House Republicans unveiled a 2016 budget Tuesday that would cut $5.5 trillion from spending over the next 10 years, repeal Obamacare and change Medicare into a voucherlike system — key parts of a fiscally punishing blueprint designed to end red ink in less than a decade.
Budget watchdog groups praised the deficit-cutting goal but warned the GOP is using gimmicks and politically impossible cuts to get there. Democrats insisted they’ll do everything they can to stop the budget, arguing it cuts too deep, taxes too little and hurts the poor who depend on government assistance.
In two key moves, Republicans tried to boost defense spending by shifting money from the regular budget to one-time war costs, and included a plan to permanently patch Medicare, eliminating the need for annual infusions of cash to make sure doctors don’t see their payments cut, which would force them to drop Medicare patients.
“Our budget will balance, but it’s also by growing our economy, growing jobs and building economic strength for our future,” House Speaker John A. Boehner, Ohio Republican, said.
Congressional budgets are blueprints without the force of law, but they offer a comprehensive outline of each party’s agenda before lawmakers are expected to forge actual spending bills.
Tuesday’s plan was written by House Budget Chairman Tom Price, Georgia Republican, and it checked off familiar items on the GOP’s wish list: encouraging work requirements for welfare recipients, turning Medicaid into a block grant program to empower states to make changes, restoring billions of dollars in cuts to Medicare and turning the country’s health insurance for seniors into a voucher-type system beginning in 2024, when the government would use a premium-support model to try to reduce costs and foster more decision-making by the elderly.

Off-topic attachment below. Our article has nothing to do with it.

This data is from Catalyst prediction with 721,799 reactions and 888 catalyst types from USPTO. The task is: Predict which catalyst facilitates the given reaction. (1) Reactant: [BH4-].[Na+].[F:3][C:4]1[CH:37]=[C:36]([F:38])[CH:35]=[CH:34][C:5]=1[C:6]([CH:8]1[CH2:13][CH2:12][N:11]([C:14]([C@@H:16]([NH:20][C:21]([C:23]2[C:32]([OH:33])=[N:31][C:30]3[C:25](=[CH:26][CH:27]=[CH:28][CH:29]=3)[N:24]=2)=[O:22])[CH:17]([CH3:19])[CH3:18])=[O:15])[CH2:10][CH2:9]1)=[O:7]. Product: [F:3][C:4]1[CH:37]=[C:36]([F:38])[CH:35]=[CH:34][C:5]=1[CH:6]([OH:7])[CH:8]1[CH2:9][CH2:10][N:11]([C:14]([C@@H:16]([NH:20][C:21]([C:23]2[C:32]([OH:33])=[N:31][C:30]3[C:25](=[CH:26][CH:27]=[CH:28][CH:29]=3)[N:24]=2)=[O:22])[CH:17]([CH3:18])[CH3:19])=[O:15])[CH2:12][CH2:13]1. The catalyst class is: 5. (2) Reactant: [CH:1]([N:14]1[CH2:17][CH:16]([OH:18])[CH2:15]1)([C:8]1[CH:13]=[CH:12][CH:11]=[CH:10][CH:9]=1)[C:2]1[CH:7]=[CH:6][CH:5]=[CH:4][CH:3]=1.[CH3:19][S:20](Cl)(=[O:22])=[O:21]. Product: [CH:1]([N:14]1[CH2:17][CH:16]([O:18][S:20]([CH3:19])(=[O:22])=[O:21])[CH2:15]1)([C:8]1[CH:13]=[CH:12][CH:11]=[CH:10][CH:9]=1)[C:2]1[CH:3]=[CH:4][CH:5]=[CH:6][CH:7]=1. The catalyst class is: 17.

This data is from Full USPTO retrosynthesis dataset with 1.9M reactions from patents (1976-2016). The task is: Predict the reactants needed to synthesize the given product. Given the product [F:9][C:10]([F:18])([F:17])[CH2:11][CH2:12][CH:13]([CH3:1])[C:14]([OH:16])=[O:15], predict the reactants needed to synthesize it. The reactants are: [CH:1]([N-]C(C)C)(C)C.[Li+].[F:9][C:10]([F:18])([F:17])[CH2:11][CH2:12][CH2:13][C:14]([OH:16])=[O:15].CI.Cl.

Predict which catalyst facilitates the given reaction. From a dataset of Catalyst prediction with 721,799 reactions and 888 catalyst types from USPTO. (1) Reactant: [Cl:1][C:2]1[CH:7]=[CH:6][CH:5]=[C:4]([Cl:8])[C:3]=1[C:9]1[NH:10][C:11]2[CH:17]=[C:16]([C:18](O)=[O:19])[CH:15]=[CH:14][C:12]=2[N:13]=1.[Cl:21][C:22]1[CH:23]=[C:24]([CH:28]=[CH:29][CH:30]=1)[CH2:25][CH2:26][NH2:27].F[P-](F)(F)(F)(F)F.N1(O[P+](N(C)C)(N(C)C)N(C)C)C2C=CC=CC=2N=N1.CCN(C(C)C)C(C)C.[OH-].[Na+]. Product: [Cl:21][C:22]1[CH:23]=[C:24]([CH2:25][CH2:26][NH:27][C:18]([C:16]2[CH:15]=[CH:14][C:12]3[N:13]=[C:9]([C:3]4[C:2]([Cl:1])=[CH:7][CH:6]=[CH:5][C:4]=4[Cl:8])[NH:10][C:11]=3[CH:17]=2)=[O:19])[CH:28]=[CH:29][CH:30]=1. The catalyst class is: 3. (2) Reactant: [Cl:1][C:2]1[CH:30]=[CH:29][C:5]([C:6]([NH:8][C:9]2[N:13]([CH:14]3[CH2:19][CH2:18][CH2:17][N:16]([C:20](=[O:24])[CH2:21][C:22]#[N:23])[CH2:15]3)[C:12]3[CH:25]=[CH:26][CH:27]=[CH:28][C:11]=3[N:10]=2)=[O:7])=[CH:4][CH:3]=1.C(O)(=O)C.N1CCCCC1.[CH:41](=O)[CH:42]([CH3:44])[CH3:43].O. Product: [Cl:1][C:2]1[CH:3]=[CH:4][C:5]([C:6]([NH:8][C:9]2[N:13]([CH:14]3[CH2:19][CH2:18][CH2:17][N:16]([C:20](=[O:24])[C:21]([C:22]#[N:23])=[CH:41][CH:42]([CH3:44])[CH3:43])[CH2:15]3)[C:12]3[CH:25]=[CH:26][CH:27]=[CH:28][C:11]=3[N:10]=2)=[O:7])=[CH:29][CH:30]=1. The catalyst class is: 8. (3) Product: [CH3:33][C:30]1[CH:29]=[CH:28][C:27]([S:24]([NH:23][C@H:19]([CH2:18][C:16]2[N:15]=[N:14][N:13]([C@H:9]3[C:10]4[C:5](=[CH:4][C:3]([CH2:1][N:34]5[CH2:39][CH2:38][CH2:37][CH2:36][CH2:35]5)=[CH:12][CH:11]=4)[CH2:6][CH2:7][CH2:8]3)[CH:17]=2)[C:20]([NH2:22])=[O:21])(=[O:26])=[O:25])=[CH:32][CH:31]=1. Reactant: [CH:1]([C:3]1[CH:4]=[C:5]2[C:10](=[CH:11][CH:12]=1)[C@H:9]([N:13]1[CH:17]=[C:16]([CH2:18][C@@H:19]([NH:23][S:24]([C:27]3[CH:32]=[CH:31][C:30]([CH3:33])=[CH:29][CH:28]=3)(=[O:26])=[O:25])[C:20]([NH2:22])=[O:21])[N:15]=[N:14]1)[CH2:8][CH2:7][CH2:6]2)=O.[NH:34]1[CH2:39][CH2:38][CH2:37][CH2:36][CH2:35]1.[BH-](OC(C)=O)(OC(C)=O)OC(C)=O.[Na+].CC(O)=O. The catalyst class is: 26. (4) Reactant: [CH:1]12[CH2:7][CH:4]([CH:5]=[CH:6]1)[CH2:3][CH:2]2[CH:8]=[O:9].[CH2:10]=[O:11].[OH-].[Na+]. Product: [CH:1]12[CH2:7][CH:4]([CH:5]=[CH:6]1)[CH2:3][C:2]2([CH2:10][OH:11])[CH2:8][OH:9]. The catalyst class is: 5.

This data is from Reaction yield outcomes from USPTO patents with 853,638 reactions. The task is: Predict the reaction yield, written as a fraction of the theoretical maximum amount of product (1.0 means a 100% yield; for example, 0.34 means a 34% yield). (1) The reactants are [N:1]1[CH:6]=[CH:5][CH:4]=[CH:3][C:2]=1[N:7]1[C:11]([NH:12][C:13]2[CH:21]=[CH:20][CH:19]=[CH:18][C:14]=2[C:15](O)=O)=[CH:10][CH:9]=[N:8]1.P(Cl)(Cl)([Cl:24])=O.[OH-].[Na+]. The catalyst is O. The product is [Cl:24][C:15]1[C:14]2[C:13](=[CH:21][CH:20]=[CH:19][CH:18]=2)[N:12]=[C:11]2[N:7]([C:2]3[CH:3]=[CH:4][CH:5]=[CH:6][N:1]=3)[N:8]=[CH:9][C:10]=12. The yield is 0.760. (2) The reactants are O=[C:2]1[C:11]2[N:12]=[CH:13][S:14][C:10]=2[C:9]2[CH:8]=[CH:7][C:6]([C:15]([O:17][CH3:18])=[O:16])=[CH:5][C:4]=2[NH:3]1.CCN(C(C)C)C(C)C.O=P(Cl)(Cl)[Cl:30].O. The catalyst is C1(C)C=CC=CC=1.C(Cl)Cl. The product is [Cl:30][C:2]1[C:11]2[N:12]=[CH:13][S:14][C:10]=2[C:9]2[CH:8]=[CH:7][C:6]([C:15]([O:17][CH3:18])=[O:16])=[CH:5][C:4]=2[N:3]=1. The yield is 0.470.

Mr. Price, hoping to get around the sequester while satisfying GOP defense hawks, added roughly $40 billion to a contingency fund for overseas fighting. That places his overall defense spending at $613 billion, or beyond what the White House had proposed.
“Unless we have economic security, we cannot have national security,” Mr. Price said at a press conference Tuesday, surrounded by fellow Republicans and holding up a copy of his “Balanced Budget for a Stronger America.”
The funding ploy may not make it far — even some Senate Republicans have called it a gimmick — and the White House has said it won’t accept an increase in military spending without equal increases in nondefense spending, reflecting the spirit of the 2011 budget bargain with the GOP.
Senate Budget Chairman Michael B. Enzi, Wyoming Republican, is expected to unveil his own plan Wednesday that achieves balance within 10 years. Both plans will face scrutiny in committee this week and be on their chamber floors next week.
The White House signaled it is eager to have a GOP financial plan to shoot at.
“It’s not a budget that reflects growth,” President Obama told reporters Tuesday. “We’re going to have a robust debate.”